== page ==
We are as a company developing online tools, that could be branded 2.0 if you wish, but I trust by the time people see them they won’t be as I suspect that will hinder their chances of success. The technologies are intended to outlast that phase in personal computing anyway and introduce us to a new market beyond that.

    The changes to how we do computing, the user interfaces, the online and offline models are going to undergo radical changes in some areas and it will be industry lead if history is any guide.

    My best guess is the online world will one day seem as significant as the “Multimedia PC” was to another era. Just a subset of something much bigger. People who point out the online experience in isolation, will be seen as being a bit odd! In gaming we have already made that transition with online gaming on PC’s and the latest generation game consoles, seeing as just another feature and not that special anymore.

    But you know the one thing education can do in all this change? It can make sure we leave no one behind and that we have inclusiveness – online and offline. That we look and question the social issues, the access to and the fairness of this new technology for everyone. That we see how it compliments – not supersedes what we already do as educators. I’m afraid I am not seeing education doing that. What I am seeing if anything it is dividing people in the education community into the “2.0 online crowd” and “the rest”.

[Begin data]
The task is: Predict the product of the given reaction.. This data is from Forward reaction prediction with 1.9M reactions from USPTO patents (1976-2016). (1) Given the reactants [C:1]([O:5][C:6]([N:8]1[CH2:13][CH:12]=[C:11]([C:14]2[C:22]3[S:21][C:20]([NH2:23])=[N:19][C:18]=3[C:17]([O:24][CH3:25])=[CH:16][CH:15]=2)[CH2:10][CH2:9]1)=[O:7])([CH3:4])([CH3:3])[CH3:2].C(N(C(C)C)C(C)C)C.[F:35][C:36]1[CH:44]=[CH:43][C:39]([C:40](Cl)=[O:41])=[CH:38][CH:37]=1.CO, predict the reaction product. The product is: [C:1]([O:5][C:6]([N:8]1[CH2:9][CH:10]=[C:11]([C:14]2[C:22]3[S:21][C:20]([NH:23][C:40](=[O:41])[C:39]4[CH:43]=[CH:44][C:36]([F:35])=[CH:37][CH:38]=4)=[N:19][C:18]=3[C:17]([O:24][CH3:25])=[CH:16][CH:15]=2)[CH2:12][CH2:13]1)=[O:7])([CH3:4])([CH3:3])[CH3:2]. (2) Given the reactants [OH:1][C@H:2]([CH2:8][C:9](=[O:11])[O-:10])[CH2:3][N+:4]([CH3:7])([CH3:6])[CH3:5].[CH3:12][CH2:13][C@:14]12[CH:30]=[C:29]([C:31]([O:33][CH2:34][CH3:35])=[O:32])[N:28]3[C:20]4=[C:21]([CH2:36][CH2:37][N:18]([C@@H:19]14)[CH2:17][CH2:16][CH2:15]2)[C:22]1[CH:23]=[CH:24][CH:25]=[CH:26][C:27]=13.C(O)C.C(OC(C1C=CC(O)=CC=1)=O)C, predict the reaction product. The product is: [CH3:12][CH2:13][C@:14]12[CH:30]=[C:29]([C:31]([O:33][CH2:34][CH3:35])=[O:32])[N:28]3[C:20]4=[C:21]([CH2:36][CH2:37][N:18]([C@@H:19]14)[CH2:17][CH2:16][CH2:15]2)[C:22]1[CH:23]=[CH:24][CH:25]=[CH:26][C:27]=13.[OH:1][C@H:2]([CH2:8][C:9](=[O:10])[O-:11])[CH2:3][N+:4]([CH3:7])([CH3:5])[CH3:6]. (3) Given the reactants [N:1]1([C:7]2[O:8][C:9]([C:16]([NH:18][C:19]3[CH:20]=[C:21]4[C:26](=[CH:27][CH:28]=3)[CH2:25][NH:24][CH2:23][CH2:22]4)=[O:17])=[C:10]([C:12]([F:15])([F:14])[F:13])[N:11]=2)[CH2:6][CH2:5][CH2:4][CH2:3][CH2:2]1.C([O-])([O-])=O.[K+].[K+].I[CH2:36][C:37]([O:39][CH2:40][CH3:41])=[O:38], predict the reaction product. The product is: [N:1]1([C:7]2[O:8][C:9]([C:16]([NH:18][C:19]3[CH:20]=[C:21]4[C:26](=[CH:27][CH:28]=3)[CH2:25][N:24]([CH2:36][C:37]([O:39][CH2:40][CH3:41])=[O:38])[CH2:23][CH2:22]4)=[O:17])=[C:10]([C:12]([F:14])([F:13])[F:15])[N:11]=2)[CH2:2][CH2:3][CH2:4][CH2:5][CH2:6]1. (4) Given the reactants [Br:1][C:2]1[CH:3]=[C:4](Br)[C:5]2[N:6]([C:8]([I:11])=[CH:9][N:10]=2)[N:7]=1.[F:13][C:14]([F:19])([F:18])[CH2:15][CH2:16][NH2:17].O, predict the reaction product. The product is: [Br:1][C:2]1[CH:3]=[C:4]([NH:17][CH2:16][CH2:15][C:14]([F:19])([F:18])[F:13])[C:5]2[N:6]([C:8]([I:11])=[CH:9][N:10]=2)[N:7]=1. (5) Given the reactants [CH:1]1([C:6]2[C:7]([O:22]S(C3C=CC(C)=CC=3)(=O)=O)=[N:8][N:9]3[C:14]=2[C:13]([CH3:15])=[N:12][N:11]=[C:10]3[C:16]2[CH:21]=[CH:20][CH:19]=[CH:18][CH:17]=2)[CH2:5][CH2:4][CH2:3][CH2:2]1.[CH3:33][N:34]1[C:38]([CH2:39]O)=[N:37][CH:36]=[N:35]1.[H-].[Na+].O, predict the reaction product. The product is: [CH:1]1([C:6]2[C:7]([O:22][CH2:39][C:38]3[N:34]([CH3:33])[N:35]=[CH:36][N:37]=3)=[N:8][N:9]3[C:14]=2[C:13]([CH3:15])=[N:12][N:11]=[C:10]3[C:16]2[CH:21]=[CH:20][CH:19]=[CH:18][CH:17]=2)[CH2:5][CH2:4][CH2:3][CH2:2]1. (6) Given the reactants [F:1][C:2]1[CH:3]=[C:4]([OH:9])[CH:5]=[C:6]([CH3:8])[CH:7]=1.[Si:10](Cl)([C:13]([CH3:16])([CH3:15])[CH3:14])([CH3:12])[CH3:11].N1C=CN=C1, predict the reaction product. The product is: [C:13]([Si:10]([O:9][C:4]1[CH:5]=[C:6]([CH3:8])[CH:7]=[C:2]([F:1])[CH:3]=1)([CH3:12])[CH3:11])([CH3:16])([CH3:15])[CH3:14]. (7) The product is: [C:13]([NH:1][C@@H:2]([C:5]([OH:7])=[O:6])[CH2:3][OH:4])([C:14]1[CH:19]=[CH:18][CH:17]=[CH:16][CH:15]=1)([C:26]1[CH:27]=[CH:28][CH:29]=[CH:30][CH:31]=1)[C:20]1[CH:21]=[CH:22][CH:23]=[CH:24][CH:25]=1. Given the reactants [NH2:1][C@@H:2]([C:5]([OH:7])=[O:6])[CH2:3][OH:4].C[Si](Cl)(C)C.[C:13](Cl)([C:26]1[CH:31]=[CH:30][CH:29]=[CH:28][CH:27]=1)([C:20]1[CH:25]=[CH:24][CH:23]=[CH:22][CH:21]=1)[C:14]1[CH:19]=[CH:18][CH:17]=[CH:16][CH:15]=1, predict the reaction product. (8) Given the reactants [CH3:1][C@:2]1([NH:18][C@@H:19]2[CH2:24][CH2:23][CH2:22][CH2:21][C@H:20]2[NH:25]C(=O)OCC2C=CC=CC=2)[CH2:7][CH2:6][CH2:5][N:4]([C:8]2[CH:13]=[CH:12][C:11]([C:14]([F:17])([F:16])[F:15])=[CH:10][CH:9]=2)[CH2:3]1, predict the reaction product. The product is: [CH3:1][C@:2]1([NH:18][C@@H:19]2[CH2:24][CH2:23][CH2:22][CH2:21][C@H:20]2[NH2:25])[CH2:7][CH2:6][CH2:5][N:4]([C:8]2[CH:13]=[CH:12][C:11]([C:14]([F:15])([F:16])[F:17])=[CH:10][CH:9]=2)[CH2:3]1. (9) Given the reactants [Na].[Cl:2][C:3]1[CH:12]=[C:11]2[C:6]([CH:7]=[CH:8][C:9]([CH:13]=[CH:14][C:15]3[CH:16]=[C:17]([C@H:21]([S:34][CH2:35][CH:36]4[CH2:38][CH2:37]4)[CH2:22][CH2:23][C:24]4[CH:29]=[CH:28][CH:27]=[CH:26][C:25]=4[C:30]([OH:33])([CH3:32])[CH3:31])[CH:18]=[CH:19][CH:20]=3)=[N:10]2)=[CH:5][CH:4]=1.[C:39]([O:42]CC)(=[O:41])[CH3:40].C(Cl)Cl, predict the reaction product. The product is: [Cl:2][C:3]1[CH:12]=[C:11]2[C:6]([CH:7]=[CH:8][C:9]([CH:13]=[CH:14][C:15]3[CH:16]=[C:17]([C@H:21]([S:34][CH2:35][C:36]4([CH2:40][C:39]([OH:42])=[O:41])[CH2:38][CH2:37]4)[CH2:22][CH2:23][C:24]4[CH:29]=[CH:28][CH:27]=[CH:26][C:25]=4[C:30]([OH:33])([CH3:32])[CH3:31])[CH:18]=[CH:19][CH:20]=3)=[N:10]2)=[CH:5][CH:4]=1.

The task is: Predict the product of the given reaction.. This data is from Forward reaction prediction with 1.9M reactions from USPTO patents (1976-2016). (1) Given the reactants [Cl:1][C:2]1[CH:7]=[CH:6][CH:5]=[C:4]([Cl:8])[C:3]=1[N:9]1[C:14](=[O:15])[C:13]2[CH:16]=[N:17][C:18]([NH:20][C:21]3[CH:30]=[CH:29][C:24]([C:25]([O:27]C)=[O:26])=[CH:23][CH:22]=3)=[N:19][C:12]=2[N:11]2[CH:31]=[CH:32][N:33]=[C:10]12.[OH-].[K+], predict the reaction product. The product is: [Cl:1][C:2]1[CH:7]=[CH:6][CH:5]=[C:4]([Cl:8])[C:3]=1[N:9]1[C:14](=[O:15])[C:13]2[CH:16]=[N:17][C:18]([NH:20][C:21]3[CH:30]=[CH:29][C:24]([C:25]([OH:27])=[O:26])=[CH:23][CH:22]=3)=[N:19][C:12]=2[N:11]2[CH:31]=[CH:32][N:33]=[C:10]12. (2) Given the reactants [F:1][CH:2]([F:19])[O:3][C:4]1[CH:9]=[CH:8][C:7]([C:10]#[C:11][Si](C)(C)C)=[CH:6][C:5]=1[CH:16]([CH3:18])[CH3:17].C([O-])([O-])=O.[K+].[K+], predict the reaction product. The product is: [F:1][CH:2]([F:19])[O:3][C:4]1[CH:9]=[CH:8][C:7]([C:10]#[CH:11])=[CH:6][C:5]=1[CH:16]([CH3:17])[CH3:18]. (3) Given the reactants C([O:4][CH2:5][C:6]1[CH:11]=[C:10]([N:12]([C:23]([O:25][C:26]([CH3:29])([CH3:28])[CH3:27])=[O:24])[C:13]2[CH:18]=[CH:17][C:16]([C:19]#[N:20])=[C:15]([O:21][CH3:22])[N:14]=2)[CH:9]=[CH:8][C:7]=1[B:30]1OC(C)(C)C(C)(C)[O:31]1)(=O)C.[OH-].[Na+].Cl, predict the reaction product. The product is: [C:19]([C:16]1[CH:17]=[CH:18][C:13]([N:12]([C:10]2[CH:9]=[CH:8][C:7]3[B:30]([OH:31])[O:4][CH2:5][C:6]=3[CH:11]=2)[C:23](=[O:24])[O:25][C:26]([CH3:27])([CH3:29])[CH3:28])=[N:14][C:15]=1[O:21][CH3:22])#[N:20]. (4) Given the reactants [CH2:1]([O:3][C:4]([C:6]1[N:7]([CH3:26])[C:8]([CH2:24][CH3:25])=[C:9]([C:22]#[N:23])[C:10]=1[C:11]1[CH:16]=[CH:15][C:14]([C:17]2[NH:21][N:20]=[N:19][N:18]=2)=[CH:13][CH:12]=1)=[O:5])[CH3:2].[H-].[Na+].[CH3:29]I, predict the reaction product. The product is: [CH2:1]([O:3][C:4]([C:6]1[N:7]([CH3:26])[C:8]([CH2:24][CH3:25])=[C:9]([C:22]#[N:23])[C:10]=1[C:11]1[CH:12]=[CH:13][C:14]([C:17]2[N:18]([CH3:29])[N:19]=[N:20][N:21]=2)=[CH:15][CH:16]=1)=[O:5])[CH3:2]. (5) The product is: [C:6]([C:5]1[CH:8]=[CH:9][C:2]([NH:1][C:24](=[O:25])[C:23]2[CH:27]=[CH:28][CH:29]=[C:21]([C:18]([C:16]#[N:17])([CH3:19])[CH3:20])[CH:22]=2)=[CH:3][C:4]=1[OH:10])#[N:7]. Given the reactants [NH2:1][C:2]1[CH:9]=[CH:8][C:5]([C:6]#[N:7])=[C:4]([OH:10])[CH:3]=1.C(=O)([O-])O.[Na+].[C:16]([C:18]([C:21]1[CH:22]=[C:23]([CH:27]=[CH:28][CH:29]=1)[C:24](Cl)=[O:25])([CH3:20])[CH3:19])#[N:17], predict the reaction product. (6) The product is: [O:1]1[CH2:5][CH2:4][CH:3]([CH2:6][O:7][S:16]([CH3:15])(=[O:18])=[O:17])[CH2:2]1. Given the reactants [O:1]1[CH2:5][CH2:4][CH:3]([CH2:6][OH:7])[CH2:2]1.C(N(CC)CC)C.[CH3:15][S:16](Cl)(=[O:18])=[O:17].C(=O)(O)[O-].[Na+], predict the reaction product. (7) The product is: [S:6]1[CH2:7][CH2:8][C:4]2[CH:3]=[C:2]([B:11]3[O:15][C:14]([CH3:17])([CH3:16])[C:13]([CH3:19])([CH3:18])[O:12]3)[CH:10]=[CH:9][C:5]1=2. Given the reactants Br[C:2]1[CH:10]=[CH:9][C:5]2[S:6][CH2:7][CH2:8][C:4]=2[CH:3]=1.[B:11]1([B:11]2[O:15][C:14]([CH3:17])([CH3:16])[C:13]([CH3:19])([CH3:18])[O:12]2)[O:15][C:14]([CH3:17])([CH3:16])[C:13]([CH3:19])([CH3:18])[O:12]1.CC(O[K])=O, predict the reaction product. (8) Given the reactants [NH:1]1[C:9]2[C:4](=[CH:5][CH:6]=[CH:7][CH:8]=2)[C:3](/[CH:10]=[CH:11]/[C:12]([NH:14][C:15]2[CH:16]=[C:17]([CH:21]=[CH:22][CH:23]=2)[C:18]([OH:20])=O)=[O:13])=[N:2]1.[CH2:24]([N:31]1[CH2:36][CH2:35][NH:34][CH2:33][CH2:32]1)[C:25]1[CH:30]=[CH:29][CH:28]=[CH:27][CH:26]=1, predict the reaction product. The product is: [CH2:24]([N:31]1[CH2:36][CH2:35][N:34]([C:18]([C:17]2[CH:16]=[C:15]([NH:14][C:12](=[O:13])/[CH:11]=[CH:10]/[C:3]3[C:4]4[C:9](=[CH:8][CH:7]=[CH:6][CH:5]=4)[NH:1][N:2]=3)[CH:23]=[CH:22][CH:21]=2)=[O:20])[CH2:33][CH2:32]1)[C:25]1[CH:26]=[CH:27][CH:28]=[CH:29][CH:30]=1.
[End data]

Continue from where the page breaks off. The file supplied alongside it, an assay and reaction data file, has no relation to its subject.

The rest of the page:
That is a shame and a source of real disappointment to me, as the online experience is part of much bigger changes that are coming and we need everyone on board that train. 2.0 will be a footnote in IT history soon enough when the VC funding and “me too” companies fail to monetise their products successfully.

    The future beyond that is what is exciting to me.

    Soooo.. nah I’ll give Facebook a pass and try my best to never say 2.0 on my blog! :)

    Dan
    http://www.mobilemainframe.com

  19. I’ve been drawn into Facebook as of late. I set up a profile when it first came out, but did nothing with it.

    Last summer, I taught a summer course with at-risk HS students (I normally teach college level.) Those kids found me on FB. All year I’ve been ignoring their requests to play the silly FB games.

    However, recently a couple new developments have me rethinking the value of Facebook.

    I was able to recruit one of these students to attend college at my school to study in my new digital degree program… using Facebook for communications.

    I have been live chatting with a student that I thought really didn’t like me or my class last summer. Turns out, I was his favorite teacher. He’s not doing so well in school, but in our regular online Facebook chats I can encourage him to keep trying.

    I think as it grows and evolves, it will be more and more useful. For example, one of the hardest things to do is keep track of our graduates as they enter the work force. I see Facebook as the ideal way to do this.

    Don’t discount Facebook. On the surface, it looks silly (but blogs looked silly to me a few weeks ago). The superfluous apps give it the appearance of being superfluous, but I think it all depends upon how it is used.

    I think there’s great potential here.